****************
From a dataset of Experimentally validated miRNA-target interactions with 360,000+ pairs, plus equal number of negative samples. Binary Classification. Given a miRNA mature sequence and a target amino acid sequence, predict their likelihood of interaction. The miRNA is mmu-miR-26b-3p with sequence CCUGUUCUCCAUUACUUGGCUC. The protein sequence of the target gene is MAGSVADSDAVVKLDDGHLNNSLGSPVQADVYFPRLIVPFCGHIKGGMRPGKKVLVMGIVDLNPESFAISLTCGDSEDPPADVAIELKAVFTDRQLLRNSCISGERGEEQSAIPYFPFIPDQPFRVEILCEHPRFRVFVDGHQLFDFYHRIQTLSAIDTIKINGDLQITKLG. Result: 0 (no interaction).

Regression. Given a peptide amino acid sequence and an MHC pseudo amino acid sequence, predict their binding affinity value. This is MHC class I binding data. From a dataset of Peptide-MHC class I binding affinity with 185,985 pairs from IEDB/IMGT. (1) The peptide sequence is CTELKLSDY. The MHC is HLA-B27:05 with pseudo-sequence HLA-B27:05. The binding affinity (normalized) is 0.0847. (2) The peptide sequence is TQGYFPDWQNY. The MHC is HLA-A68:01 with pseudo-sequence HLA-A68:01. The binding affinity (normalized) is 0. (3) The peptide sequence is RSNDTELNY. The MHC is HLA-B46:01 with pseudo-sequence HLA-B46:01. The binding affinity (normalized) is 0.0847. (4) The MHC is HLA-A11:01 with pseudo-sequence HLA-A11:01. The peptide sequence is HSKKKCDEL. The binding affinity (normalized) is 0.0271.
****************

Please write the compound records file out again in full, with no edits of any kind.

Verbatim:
From a dataset of Experimentally validated miRNA-target interactions with 360,000+ pairs, plus equal number of negative samples. Binary Classification. Given a miRNA mature sequence and a target amino acid sequence, predict their likelihood of interaction. The miRNA is mmu-miR-26b-3p with sequence CCUGUUCUCCAUUACUUGGCUC. The protein sequence of the target gene is MAGSVADSDAVVKLDDGHLNNSLGSPVQADVYFPRLIVPFCGHIKGGMRPGKKVLVMGIVDLNPESFAISLTCGDSEDPPADVAIELKAVFTDRQLLRNSCISGERGEEQSAIPYFPFIPDQPFRVEILCEHPRFRVFVDGHQLFDFYHRIQTLSAIDTIKINGDLQITKLG. Result: 0 (no interaction).

Regression. Given a peptide amino acid sequence and an MHC pseudo amino acid sequence, predict their binding affinity value. This is MHC class I binding data. From a dataset of Peptide-MHC class I binding affinity with 185,985 pairs from IEDB/IMGT. (1) The peptide sequence is CTELKLSDY. The MHC is HLA-B27:05 with pseudo-sequence HLA-B27:05. The binding affinity (normalized) is 0.0847. (2) The peptide sequence is TQGYFPDWQNY. The MHC is HLA-A68:01 with pseudo-sequence HLA-A68:01. The binding affinity (normalized) is 0. (3) The peptide sequence is RSNDTELNY. The MHC is HLA-B46:01 with pseudo-sequence HLA-B46:01. The binding affinity (normalized) is 0.0847. (4) The MHC is HLA-A11:01 with pseudo-sequence HLA-A11:01. The peptide sequence is HSKKKCDEL. The binding affinity (normalized) is 0.0271.